Trade Unions Ready to Rumble.

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At least two trade union movements have already indicated their intent to mobilise troops to fight for the rights of their membership when the current state of emergency(SoE) ends on November 30.

Speaking to PSA media yesterday 2nd Vice-President of the Public Services Association(PSA), Avinash Maharahj said: “At the end of this SoE, there will be a window of opportunity that the PSA as a union is geared to capitalise on and mobilise our members in unison with our comrades in the trade union movement to fight against the many ills we currently face, particularly that of long outstanding wage negotiations. We encourage our members to stay alert and be on the ready, come the end of November and with the end of the SoE.”

According to Maharahj, the SOE was used as a mechanism of control. He stated, “Not of the virus, but of people who were opposed to the ills perpetrated by this government.” He contended that it was designed to restrict persons from expressing their discontent. “The numbers have been on an incline with the spread of the delta variant and this despite the SOE.”

Chief Education and Research Officer and Executive trustee at the Oilfield Workers Trade Union(OWTU), Ozzi Warwick held a similar position as Maharahj.

“We have always maintained that the SoE must come to an end at some point and when it does come to an end, we will do what we do best in terms of mobilising the mass movement to respond to government’s neo-liberal economic policies.”

Asked what were some of those neo-liberal policies Warwick stated: “The liberalising and privatisation of fuel distribution, complete removal of subsidies and market driven prices of utilities.”

He also noted: “We were of the very firm view that the SoE was an attempt to curtail mass action. The government used the cover of the SoE to implement their neo-liberal policies that are inimical to the interest of the people of Trinidad and Tobago and with the SoE in place prevented the mass response to those neo-liberal policies.”

However, 2nd Vice-President of the Trinidad and Tobago Registered Nurses Association(TTRNA), Letitia Cox indicated to PSA media that the TTRNA was not held back by the state of emergency or the lockdown. “Throughout the pandemic, we found innovative ways to raise the issues facing our membership.”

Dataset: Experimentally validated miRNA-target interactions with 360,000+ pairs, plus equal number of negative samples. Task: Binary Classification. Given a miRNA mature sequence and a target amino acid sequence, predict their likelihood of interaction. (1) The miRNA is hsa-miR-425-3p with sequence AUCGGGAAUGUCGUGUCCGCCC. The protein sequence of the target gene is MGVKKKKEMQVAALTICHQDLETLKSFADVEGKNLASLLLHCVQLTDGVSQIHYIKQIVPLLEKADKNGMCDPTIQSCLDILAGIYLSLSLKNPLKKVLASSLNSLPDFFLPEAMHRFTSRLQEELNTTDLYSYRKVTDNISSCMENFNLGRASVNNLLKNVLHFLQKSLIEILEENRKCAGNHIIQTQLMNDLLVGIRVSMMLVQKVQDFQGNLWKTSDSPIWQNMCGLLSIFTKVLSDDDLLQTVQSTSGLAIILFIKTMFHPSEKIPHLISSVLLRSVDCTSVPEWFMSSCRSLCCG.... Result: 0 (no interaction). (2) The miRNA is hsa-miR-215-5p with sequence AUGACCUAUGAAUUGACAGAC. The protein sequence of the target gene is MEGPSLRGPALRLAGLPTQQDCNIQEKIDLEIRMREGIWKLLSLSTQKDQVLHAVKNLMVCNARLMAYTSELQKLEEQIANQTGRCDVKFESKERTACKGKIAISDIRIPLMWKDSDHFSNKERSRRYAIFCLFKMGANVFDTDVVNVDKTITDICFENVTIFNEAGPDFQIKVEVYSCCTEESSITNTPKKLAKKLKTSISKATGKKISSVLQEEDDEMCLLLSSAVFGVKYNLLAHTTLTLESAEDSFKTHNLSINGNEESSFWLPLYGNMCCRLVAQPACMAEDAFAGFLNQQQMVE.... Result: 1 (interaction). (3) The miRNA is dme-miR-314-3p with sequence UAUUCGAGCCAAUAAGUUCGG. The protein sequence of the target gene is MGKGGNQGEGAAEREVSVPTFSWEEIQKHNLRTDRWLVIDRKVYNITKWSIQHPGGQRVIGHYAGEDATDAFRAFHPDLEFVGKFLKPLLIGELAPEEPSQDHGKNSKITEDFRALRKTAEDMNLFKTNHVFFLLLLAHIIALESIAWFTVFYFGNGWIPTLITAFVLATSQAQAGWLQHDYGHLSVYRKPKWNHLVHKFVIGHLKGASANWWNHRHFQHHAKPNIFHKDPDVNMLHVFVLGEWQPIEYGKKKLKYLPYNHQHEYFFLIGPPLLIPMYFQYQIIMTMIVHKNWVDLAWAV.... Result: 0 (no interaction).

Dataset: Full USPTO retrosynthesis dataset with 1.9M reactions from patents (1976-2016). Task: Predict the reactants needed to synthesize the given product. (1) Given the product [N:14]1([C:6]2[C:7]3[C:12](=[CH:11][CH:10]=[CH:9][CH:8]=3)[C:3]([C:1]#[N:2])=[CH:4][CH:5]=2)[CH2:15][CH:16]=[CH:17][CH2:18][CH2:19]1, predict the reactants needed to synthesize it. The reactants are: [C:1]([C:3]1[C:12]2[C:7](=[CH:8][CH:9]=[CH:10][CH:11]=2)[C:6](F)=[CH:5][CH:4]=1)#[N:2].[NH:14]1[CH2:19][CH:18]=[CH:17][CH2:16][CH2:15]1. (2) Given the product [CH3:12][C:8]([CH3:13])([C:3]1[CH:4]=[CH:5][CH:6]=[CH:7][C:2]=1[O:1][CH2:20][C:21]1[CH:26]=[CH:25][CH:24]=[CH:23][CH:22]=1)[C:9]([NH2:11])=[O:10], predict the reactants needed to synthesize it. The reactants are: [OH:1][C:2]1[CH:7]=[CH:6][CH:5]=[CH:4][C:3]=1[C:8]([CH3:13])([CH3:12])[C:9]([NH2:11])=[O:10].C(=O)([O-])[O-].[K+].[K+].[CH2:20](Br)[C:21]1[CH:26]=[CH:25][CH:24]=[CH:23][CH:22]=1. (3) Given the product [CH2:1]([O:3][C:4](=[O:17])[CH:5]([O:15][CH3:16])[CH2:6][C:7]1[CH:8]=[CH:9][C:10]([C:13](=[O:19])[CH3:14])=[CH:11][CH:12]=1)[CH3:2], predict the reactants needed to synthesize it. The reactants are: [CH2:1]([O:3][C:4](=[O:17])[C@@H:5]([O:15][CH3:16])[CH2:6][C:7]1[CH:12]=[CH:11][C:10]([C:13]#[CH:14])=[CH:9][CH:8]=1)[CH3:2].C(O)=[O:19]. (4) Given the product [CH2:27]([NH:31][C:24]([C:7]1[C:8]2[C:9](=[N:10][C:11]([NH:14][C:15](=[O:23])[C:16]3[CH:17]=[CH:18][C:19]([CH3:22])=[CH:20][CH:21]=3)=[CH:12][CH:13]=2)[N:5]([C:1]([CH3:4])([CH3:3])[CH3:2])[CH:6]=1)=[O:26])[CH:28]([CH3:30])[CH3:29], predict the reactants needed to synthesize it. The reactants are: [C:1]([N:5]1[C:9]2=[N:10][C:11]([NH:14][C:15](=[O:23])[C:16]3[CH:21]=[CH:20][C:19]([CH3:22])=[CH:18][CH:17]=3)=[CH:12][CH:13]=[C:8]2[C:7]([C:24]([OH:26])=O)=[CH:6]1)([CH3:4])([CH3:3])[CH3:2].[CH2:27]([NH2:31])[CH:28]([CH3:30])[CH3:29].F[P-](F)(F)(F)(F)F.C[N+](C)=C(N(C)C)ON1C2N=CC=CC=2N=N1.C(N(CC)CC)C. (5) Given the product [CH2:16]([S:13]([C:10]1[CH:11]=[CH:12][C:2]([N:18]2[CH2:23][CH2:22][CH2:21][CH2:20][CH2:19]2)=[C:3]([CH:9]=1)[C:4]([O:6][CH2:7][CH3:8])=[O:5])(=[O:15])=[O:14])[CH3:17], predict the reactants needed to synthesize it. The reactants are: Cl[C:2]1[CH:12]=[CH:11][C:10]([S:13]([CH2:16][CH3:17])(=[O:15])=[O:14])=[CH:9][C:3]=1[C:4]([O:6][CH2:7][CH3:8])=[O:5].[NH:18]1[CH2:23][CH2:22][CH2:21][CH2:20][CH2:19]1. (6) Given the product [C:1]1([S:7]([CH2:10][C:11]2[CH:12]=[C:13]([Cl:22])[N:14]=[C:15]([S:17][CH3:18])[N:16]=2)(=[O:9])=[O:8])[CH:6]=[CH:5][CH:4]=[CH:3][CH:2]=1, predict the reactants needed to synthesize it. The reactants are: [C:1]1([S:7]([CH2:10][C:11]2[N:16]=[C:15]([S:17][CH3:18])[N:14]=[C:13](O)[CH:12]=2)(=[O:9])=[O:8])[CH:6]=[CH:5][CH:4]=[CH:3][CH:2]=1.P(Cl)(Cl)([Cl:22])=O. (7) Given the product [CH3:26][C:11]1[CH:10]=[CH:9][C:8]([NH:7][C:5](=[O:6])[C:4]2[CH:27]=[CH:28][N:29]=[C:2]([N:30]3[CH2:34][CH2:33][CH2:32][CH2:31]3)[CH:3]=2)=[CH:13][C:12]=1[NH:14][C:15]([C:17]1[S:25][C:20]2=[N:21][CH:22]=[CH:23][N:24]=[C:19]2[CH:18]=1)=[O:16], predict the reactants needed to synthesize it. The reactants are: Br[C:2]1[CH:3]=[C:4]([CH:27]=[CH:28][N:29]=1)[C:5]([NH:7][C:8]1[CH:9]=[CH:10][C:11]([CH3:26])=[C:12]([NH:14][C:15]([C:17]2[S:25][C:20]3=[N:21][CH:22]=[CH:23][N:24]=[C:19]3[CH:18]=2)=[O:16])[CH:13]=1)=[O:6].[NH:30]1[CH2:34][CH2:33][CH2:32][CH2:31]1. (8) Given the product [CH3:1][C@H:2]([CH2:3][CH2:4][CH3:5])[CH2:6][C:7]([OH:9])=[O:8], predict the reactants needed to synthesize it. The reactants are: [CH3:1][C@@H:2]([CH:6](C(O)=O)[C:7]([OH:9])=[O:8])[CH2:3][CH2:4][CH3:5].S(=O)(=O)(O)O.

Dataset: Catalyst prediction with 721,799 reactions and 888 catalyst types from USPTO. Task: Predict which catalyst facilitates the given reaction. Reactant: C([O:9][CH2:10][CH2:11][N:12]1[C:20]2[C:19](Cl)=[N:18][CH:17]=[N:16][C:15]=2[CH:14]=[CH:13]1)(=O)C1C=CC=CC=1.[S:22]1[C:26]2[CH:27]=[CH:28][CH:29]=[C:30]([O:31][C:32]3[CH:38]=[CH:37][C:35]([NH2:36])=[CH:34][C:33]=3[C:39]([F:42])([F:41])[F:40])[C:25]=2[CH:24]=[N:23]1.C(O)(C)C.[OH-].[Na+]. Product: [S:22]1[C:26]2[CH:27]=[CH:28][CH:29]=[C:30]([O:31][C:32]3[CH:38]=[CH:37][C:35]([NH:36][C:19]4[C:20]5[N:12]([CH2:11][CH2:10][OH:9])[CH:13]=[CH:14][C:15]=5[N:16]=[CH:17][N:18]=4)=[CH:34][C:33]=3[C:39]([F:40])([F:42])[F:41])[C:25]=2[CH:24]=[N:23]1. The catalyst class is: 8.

She noted that the various arms of the media were used efficiently by the TTRNA. She also pointed out the success of the October 1 initiative. “That day of prayer entitled “Blackout”. The government actually acknowledged that the nurses were at a disadvantage in their budget statement. In terms of the temporary and short-term contracts that they were hoping to treat with it by December 31. So, it is not that we stopped or we discontinued our industrial relations activities it was throughout the pandemic we were doing things to highlight our issues.”

However, Cox admitted that part of the reason that it was easier for their association to vocalize their perspectives was because of their “essential workers’” status during the pandemic.

On the issue of the effectiveness of the state of emergency(SoE) the TTRNA 2nd Vice President made the point that the SoE had already served its purpose to teach the population personal responsibility.

“We welcome the end of the SoE. We believe in the first instance the government may have used the SoE to give them time to roll out the vaccination plan. To see how many persons, they would have got on to the vaccination drive. As it stands right now, I believe there is a substantial number of persons vaccinated although the government is stating they want to see more persons vaccinated. But presently we are at a stage of personal responsibility.” She noted that while she was fully vaccinated both herself and the organisation she represented was also pro-choice.

General Secretary of the National Trade Union Centre(NATUC), Michael Annisette when contacted said that from the perspective of NATUC: “There was a lot of anger and disaffection and distrust among the workers who we represent over what was happening during the period of the state of emergency and even before the state of emergency.” He noted that there are outstanding wage negotiations at some establishments that goes back as far as 2007 and those needed to be addressed. He pointed out that it was imperative that the government meet with the unions since a lot of the neglected workers are government employees.

In his reaction to the effectiveness of the SoE that is set to end on November 30, the PSA 2nd Vice President, Avinash Maharahj ended by saying despite the assertions made by the Prime Minister, Dr. Keith Rowley, the government could not have prolonged another SoE unless they had the three-fifths majority as required by the constitution. However, he warned: “This dictatorial government no doubt would have extended it if they had the numbers in parliament. Who knows, maybe in a few weeks they may implement another SoE which will not be uncharacteristic of this administration.”